Human Connection: A Basic Need?
There’s something innate about human beings desiring to be connected.
From early civilizations to modern times, there is a natural draw that every human being feels to be close to someone in some form of a group setting. Even those self-proclaimed introverts often find solace in being close to, or at the very least connected, to others.
What is it about us that makes us yearn for some type of community in our lives?
I think the answer is relatively simple: God has designed us to be that way. He has placed this draw, this inclination, towards such an end. But for what purpose?
There is ample research showing again that humans have always gravitated towards one another — from early tribes to local villages to empires and even modern-day suburbia. Now, before you picture the suburban family putting up their fences and staying confined with the help of their garage doors, please recognize that the largest demographic of club sports organizations and other competitive teams are comprised of these suburban families. They spend most of their days, weekends, and years participating in competitive sports — with other people. However isolated a person may appear, there is usually some thread, some line of connection that a person has with another person. Human beings will always be drawn towards one another.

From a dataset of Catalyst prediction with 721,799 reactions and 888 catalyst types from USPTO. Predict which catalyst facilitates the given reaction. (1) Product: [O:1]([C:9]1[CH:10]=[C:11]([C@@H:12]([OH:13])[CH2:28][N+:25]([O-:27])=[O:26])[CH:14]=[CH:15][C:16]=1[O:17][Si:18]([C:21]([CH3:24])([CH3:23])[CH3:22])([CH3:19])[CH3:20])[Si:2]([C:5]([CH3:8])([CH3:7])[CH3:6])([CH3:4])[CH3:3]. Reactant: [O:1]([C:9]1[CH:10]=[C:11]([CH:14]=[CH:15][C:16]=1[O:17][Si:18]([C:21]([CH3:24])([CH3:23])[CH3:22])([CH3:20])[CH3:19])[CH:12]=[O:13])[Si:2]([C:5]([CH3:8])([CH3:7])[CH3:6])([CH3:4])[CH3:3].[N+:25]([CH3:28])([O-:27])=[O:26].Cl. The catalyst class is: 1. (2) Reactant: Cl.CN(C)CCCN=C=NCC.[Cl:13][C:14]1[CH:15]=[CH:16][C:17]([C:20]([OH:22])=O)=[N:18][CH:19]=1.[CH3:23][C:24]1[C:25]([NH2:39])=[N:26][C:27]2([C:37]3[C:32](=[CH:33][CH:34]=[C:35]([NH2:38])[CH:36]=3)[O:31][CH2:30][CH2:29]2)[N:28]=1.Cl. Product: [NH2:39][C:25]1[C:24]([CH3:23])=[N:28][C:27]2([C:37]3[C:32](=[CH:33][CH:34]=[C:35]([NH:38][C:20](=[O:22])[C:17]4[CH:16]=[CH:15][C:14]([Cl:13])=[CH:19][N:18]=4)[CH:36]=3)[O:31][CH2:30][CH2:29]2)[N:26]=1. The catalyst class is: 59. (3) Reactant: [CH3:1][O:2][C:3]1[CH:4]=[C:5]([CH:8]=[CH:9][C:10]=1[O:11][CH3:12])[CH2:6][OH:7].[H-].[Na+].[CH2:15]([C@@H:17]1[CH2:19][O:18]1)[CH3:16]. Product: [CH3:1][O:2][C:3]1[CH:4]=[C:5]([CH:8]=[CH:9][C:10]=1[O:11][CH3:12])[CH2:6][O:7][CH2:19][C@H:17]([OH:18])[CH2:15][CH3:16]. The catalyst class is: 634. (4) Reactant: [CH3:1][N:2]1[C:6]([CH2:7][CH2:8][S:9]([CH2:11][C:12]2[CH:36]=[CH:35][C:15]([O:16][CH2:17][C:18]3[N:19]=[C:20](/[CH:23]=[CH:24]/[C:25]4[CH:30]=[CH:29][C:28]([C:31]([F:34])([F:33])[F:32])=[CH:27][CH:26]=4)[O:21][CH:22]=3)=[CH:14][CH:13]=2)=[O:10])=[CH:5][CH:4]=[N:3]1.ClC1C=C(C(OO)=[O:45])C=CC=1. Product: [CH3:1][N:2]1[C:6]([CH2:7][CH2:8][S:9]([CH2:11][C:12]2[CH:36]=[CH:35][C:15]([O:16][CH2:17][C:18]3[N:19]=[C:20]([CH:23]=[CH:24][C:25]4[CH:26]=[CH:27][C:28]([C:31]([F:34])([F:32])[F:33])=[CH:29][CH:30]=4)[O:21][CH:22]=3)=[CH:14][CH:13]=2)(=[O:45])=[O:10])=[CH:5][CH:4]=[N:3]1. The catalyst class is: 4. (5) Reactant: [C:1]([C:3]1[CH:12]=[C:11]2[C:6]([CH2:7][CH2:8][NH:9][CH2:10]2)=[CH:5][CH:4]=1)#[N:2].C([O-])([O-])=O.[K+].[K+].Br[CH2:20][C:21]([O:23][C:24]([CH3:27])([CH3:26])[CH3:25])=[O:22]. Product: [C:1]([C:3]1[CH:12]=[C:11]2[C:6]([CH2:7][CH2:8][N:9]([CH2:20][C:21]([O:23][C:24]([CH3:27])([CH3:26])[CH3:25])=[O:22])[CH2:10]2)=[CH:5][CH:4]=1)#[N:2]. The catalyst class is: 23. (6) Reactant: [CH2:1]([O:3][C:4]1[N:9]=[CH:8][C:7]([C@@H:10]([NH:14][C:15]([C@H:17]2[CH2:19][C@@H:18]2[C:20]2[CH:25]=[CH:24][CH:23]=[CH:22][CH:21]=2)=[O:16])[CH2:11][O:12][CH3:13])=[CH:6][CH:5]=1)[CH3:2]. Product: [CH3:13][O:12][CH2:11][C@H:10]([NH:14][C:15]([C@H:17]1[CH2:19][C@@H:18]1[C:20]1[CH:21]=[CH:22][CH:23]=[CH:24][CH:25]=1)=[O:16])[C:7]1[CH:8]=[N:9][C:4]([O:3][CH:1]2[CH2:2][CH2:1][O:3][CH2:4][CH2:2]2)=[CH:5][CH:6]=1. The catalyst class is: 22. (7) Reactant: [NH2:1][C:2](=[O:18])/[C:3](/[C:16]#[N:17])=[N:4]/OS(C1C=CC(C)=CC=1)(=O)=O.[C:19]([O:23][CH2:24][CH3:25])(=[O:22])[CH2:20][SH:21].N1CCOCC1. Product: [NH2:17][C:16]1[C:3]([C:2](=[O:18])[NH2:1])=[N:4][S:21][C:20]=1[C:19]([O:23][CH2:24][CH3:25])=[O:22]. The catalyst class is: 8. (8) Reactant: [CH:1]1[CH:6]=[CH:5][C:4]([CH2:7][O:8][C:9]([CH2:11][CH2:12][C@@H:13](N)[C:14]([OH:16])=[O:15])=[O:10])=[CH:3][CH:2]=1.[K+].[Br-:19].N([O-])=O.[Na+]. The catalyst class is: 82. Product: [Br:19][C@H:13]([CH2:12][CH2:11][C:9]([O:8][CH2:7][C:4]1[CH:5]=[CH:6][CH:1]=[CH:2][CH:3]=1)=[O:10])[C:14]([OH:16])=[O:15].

A somber topic to bring up but one that gives clarity to the conversation at hand is, “What happens when a human being lacks connection to another?”
I’ve had the opportunity to live and travel abroad and have seen firsthand the impact community and human connection have in many different cultures. One experience that lives on vividly in my mind was during a visit to an orphanage in the southern region of Russia. The orphanage conditions would bring any adult to tears as you witnessed the lack of opportunity for many kids to experience interaction with one another, let alone with a nurturing adult. Some infants spent the first year of their life confined to a crib. These toddlers already were manifesting a lack of social skills because they had never been fully allowed, for multiple reasons, to engage with one another or with a nurturing adult. The mental health of these children was significantly underdeveloped, and the lack of social interaction exhibited in these children would make you question their cognitive abilities.
Infants need direct contact with a parent or nurturing adult, as this interaction creates neurological pathways within the brain. Research shows this direct contact establishes a person’s ability to interact with others. As their brains grow, and as they grow, continued interaction is a necessary part of their development. It creates even more pathways, gives them outlets for experiencing emotions, and facilitates their ability to learn how to communicate with another human being.